From David — A weblog (with full archive)

November 18, 2019 — Tomorrow in Charlotte

Dineane Ducharme is set to have her preliminary exam tomorrow morning at a 9 a.m., November 19, before District Court (56A) Judge Julie H. Reincke.

Before I arrive in that county seat I have to make a trip to Lansing, so it will be a day with an early, early start. …And a late finish.

It’s unlikely that I will be able to post anything tomorrow, so the earliest to look for any video record of what transpires is probably Wednesday. I will do what I am able as fast as I’m able.

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October 10, 2019 –Christopher McMillan’s guilty plea

In exchange for lesser charges–second degree murder and conspiracy to commit homicide–Christopher Wayne McMillan pled guilty today in Eaton County Circuit Court. The quid pro quo is that he is going to testify truthfully during a preliminary examination for Dineane Ducharme, scheduled to begin Nov. 19. He also will testify against Beverly McCallum when (not if) she is extradited from Pakistan. Here is the entire court proceeding.

He is scheduled to be sentenced in January–15 years.

Lots of thoughts but those can come later. Interesting, there were no other cameras in the courtroom and I don’t think there was any other reporter. That’s odd.

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October 1, 2019 — Adrian Dekker has passed

Adrian Dekker led a long, good, and full life. He has died at age 96. And even in these last years he has remained steadfast in wanting to know who killed his sister, Mina, in 1938. At the time Adrian was 14 years old.

It has been my great honor to work with Adrian over the last 15 years through interviews, research, posting long-form interviews. I had not seen him much in the last two years, but before that I would on occasion stop in to see him and we’d talk. He loved his late wife, his daughters, and both his sisters, one taken far too soon. But he deeply wanted to know what had happened in that third floor office/storeroom in the Judd Building at 64 Ionia Street on the balmy Saturday, March 5. As far as he was concerned, Calvin DeBlaey was the perpetrator. He was almost certain. But he wasn’t positive. He thought DeBlaey had as good as confessed to then-Chief of Police, Frank J. O’Malley. Oh, the case made headlines. Adrian remembered people at the funeral coming up to Mina’s casket trying to catch a glimpse of her savaged head. Three small pieces of her skull had been dislodged in the beating with a weapon that might have been a hammer (never found). Those pieces went into evidence where I believe they remain.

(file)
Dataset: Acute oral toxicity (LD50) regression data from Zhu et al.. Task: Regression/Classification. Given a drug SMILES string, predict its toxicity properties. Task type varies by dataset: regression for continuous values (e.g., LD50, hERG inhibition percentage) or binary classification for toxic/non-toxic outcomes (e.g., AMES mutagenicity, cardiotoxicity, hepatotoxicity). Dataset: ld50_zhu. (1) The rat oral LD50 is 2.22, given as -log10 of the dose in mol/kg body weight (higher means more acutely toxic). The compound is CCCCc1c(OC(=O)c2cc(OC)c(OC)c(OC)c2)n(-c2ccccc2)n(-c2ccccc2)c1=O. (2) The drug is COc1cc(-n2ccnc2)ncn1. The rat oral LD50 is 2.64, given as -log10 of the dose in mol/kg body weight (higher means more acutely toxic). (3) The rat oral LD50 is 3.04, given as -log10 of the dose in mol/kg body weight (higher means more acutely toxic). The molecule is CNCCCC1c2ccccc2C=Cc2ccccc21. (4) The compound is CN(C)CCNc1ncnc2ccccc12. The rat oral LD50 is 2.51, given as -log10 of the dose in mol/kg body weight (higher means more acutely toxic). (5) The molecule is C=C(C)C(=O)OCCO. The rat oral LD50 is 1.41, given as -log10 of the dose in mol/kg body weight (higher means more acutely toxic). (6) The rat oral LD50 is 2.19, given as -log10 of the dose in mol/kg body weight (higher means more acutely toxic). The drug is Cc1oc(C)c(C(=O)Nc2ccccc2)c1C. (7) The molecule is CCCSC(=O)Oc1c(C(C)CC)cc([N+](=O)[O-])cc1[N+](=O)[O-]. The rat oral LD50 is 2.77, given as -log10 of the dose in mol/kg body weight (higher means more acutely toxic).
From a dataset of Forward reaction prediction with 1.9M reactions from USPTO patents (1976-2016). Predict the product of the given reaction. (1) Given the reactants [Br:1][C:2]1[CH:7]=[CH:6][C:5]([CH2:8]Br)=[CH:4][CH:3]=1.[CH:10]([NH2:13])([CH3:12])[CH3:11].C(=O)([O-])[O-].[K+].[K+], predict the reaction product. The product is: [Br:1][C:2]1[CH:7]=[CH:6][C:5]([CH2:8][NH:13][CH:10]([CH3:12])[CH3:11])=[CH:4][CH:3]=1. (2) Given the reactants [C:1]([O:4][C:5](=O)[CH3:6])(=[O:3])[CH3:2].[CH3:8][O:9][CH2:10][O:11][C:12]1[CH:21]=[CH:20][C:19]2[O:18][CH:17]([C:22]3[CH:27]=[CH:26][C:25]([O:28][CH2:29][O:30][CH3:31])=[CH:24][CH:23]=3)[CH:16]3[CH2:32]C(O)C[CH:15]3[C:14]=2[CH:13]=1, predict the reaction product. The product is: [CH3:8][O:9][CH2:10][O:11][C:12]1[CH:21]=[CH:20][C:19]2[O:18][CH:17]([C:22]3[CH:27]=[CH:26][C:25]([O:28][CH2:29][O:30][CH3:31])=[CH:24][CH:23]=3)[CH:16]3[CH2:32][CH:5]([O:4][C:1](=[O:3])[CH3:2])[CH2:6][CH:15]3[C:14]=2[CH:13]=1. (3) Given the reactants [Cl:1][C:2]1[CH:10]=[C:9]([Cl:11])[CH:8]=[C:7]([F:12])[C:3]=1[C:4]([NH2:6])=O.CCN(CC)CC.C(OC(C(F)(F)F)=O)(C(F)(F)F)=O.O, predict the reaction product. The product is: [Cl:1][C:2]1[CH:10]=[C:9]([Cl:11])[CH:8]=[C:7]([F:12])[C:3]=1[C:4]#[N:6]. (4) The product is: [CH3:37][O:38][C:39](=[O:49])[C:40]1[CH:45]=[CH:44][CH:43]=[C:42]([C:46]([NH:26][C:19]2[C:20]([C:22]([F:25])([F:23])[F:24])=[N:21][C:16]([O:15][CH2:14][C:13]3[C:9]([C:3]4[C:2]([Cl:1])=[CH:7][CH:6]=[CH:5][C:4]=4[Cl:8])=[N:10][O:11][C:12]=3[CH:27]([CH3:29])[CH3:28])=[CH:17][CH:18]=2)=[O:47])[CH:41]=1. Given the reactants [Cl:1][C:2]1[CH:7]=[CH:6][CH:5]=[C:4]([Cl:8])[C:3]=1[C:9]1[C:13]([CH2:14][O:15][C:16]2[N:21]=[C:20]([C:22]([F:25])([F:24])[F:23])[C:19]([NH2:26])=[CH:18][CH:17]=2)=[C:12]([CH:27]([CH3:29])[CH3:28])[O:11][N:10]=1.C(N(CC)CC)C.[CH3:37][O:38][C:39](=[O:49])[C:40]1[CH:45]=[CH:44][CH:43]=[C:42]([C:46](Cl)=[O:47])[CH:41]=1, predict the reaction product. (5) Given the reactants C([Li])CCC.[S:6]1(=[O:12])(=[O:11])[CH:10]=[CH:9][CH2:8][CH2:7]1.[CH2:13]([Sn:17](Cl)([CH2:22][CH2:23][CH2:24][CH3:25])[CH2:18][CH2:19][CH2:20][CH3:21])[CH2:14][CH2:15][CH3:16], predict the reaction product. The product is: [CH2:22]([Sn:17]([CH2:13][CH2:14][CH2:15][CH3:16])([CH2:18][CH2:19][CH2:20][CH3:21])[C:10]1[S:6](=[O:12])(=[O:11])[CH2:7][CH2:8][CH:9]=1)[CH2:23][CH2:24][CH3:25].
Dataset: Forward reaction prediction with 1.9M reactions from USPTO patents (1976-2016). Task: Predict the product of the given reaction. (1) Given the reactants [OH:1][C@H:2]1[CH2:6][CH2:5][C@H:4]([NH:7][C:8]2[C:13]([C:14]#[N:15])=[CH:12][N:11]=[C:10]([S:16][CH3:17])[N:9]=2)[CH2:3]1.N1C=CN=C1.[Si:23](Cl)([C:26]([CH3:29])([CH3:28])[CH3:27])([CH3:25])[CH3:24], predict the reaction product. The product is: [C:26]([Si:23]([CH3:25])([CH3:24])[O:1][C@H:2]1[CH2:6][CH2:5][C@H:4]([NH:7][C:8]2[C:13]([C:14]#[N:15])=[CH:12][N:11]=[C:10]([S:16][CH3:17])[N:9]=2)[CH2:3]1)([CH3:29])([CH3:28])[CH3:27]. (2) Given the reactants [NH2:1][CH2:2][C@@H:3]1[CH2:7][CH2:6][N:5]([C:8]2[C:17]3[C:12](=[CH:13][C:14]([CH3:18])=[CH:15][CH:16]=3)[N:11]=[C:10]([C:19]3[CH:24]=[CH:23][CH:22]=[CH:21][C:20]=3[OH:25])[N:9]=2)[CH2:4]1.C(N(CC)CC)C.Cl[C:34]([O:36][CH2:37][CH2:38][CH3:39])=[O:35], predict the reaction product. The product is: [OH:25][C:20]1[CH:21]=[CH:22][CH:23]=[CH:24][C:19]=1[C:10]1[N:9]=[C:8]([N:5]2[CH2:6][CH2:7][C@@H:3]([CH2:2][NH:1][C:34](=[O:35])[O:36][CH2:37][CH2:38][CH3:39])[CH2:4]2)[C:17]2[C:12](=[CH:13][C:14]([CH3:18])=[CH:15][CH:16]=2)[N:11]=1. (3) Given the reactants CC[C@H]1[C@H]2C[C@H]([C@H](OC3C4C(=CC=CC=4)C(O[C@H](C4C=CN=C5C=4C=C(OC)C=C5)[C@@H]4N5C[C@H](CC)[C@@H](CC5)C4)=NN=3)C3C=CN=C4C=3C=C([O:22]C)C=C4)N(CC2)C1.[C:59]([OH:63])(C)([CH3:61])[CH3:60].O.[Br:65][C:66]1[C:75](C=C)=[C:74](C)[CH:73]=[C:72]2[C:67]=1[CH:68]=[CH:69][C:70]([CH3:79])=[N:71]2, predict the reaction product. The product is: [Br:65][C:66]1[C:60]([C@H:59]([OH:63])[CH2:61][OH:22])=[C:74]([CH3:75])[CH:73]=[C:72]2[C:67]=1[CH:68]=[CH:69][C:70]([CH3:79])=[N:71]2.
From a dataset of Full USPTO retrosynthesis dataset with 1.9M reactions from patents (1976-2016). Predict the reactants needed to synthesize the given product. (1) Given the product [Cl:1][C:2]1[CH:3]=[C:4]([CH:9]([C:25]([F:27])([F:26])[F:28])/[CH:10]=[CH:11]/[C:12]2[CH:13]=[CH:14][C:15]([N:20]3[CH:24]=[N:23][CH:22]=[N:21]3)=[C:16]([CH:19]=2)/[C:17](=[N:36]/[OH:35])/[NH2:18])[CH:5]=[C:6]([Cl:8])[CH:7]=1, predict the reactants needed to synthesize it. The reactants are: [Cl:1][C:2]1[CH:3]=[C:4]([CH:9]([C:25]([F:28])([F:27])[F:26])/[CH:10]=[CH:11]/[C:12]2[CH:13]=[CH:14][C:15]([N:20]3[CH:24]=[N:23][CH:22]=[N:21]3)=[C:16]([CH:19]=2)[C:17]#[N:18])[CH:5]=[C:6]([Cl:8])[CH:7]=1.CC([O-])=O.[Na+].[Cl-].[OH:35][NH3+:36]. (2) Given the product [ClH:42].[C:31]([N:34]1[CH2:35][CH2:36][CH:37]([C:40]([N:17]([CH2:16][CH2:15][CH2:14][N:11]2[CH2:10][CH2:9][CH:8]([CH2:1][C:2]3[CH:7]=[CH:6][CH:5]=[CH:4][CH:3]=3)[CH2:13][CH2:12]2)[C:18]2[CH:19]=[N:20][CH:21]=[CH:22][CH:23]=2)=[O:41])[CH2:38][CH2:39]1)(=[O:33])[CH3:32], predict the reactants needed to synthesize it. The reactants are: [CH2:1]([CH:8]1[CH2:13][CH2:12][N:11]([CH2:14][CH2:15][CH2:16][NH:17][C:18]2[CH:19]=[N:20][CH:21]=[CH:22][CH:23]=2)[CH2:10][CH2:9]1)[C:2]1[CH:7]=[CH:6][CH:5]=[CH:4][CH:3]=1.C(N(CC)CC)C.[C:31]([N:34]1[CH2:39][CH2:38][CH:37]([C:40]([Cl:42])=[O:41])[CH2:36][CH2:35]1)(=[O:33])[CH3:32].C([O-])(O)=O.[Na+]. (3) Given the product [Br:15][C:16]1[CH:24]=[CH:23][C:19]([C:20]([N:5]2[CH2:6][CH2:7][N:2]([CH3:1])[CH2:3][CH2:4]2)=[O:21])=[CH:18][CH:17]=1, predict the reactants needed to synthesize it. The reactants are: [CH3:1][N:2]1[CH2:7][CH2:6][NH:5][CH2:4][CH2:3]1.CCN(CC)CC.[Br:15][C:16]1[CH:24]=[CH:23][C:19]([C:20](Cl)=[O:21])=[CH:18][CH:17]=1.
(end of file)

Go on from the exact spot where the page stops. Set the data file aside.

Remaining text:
The investigation has dragged on for years and decades. John Robinson, who later lead the equivalent of the major case squad, would welcome new recruits to the force with a chance to look over the file and take a whack at solving it. He believed that new eyes might see something everybody else had missed.

One of the conversations Adrian and I had dealt with the death penalty. I thought, given the circumstances, that he might be for it. He asked me my stand and I told him that I could not countenance it. Oh, sure, I thought plenty deserved it, but it went against everything I believed. To my surprise, he agreed. He was a man of peace.

It’s also my belief that while we have been looking through a glass darkly, he now knows, face to face.

Requiescat in pace old friend.

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September 27, 2019 — A plea scheduled for Christopher Wayne McMillan

Christopher Wayne McMillan, charged in the 2002 murder of Roberto Caraballo, is scheduled to enter a plea at 11:15 a.m. October 10 in the courtroom of Eaton County Circuit Court Judge Janice K. Cunningham.